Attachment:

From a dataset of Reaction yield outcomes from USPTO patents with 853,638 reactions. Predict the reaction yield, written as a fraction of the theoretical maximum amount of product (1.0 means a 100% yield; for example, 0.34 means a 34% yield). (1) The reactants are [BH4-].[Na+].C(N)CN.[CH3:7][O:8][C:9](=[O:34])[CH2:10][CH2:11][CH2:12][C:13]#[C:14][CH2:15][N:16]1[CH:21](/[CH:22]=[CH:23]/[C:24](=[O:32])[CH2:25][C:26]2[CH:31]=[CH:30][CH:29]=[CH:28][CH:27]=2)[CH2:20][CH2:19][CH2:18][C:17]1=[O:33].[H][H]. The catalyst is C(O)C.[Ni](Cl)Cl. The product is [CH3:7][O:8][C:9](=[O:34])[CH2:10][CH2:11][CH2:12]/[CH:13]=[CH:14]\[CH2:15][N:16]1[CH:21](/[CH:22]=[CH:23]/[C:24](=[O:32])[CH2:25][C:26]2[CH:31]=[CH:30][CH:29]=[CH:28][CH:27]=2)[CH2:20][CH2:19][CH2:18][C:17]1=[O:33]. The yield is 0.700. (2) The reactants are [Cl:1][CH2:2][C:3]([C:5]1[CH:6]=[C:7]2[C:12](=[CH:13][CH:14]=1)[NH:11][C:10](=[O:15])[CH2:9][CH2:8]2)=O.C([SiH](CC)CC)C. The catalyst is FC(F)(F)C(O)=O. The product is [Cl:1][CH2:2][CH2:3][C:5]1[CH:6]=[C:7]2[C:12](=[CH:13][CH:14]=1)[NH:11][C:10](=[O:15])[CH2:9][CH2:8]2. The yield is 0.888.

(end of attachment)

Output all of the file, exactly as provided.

From a dataset of Reaction yield outcomes from USPTO patents with 853,638 reactions. Predict the reaction yield, written as a fraction of the theoretical maximum amount of product (1.0 means a 100% yield; for example, 0.34 means a 34% yield). (1) The reactants are [BH4-].[Na+].C(N)CN.[CH3:7][O:8][C:9](=[O:34])[CH2:10][CH2:11][CH2:12][C:13]#[C:14][CH2:15][N:16]1[CH:21](/[CH:22]=[CH:23]/[C:24](=[O:32])[CH2:25][C:26]2[CH:31]=[CH:30][CH:29]=[CH:28][CH:27]=2)[CH2:20][CH2:19][CH2:18][C:17]1=[O:33].[H][H]. The catalyst is C(O)C.[Ni](Cl)Cl. The product is [CH3:7][O:8][C:9](=[O:34])[CH2:10][CH2:11][CH2:12]/[CH:13]=[CH:14]\[CH2:15][N:16]1[CH:21](/[CH:22]=[CH:23]/[C:24](=[O:32])[CH2:25][C:26]2[CH:31]=[CH:30][CH:29]=[CH:28][CH:27]=2)[CH2:20][CH2:19][CH2:18][C:17]1=[O:33]. The yield is 0.700. (2) The reactants are [Cl:1][CH2:2][C:3]([C:5]1[CH:6]=[C:7]2[C:12](=[CH:13][CH:14]=1)[NH:11][C:10](=[O:15])[CH2:9][CH2:8]2)=O.C([SiH](CC)CC)C. The catalyst is FC(F)(F)C(O)=O. The product is [Cl:1][CH2:2][CH2:3][C:5]1[CH:6]=[C:7]2[C:12](=[CH:13][CH:14]=1)[NH:11][C:10](=[O:15])[CH2:9][CH2:8]2. The yield is 0.888.